The revised proposals, agreed by agriculture ministers in June, go back for a second reading next month ahead of a final vote by MEPs, expected in December or January. However, much of the industry is opposed to many of the changes and the way in which the proposals have been drawn up.
The FPC believes there is a flaw in the decision-making process and is calling on the European Parliament to carry out a comprehensive assessment of the impact of the proposals. Unless this is done, according to FPC chief executive Nigel Jenney, Parliament should reject all proposals.
"There is a perception among the (European) Commission that the application for a bureaucratic, time-limited derogation for 'cut-off substances' can enable the horticulture industry to retain the use of products where no alternative is available," Jenney said. "In reality this will not provide either an urgent solution to a sudden outbreak of persistent pests, weeds and diseases, or tackle long-term issues of resistant strains."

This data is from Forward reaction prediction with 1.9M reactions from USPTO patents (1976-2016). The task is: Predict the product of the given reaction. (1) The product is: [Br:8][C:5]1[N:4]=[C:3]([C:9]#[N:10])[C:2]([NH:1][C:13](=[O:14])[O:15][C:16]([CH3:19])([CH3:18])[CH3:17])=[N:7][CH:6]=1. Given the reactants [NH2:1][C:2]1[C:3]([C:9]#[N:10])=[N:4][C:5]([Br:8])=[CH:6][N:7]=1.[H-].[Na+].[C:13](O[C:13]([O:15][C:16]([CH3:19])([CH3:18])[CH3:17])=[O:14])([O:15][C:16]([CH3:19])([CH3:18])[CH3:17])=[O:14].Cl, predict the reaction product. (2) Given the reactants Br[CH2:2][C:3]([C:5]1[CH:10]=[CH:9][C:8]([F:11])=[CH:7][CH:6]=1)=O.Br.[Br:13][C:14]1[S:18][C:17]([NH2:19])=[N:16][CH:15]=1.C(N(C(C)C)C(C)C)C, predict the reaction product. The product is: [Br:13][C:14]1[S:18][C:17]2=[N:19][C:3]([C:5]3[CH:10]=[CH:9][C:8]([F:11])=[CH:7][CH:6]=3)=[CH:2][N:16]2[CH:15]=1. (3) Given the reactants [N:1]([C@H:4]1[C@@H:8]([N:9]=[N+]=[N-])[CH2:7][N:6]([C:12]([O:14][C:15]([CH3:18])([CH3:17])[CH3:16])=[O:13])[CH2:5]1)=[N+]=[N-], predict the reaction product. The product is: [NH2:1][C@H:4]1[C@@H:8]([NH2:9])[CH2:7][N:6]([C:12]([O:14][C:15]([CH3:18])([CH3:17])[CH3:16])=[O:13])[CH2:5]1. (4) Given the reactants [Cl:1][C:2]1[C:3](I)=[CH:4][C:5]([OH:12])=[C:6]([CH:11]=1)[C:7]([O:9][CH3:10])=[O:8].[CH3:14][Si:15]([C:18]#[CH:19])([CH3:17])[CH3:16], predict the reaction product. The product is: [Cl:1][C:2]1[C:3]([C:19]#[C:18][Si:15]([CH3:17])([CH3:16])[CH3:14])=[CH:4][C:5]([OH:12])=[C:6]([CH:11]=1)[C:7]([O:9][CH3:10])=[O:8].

The proposals, added Jenney, could have serious implications for pest management globally if resistant strains spread. Without a viable market in Europe some crop protection companies might have to reconsider their investment in research.